Dakota: I feel like women are so drawn to Christian because he is very elegant and ambitious and smart and strong. I don’t know if I would have the patience that Ana has for him, though.

On Entering the Red Room

Dakota: I didn’t see the Red Room [set] for two and a half months. Everyone kept it from me. I didn’t even see any photos. When I opened the door the first time, it was a whole other world. There were floggers, riding crops, and a whipping bench made to the exact shape and height of my body. Which was pretty cool.

Jamie: I’d learned [about] knots, buckles, howto use a whip. [But] the first time I did it with an actual person [was with Dakota].

Dakota: The scenes in that room were definitely the most vulnerable scenes in the movie. But it was a very closed set—my mom told me that it’s my right to ask for that during intimate scenes, so it seemed like [Jamie and Sam and I] were in this little world together.

Jamie: Some of the Red Room stuff was uncomfortable. There were times when Dakota was not wearing much, and I had to do stuff to her that I’d never choose to do to a woman.

Dakota: It’s stressful enough to be tied to a bed naked in a scene. But then they call cut, and you’re still tied to the bed, naked. Jamie would be the first one to throw a blanket over me.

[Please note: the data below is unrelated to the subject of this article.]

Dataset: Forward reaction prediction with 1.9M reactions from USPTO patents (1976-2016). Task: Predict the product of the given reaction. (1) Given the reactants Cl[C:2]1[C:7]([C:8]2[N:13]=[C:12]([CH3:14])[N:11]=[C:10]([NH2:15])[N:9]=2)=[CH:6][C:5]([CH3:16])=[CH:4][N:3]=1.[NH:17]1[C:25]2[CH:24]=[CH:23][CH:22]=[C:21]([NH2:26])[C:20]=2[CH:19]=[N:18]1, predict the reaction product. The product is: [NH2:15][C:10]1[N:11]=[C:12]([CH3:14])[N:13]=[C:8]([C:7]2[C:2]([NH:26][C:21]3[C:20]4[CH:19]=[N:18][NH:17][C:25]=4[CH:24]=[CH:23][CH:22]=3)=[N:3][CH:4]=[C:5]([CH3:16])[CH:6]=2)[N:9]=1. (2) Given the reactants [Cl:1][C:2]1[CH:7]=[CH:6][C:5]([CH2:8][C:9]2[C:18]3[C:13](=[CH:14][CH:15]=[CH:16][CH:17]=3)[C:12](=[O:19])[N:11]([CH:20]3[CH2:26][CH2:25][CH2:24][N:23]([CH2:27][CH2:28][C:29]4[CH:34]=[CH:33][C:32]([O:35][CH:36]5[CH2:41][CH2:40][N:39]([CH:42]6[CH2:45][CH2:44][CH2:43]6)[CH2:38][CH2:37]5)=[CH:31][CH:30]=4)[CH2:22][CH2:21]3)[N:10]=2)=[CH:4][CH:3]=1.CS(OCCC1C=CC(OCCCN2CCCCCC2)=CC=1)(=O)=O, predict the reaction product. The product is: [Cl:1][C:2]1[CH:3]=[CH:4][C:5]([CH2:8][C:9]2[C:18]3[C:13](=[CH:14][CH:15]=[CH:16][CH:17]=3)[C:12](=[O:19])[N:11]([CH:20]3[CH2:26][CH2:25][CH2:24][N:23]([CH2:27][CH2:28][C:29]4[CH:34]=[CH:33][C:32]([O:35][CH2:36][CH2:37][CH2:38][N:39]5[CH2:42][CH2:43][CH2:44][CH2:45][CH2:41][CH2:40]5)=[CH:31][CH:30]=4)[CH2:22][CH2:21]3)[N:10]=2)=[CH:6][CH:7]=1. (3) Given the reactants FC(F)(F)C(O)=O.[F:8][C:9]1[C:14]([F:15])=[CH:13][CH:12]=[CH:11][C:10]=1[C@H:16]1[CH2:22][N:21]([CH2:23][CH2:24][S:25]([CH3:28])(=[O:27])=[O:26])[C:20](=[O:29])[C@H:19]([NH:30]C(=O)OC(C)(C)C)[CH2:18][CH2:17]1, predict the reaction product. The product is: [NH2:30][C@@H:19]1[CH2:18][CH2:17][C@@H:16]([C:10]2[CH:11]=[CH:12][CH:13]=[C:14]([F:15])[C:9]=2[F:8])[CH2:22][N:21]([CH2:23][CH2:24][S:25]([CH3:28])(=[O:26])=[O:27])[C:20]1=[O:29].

Jamie: I felt very protective and aware that it probably wasn’t easy for her to be put in those situations, and exposed. And Sam, as a director, has an amazing quality of making everyone feel very relaxed.

Sam: We left anything that was emotionally difficult or of a sexual nature until the last few weeks of filming. By that point we had time to get to know each other, to build that trust, which was important to be able to go into the next realm. Those days on set were calm, but you could definitely feel tension.

Dakota: There were some painful moments. I got whiplash once from him throwing me on the bed; so f— king painful. And I wish we had a gag reel from the shoot. One time we were doing a scene in Christian’s kitchen, and I [thought it’d be funny] to hide in a cabinet. I pulled the handle, but it was not a real cabinet. The entire set came down on me.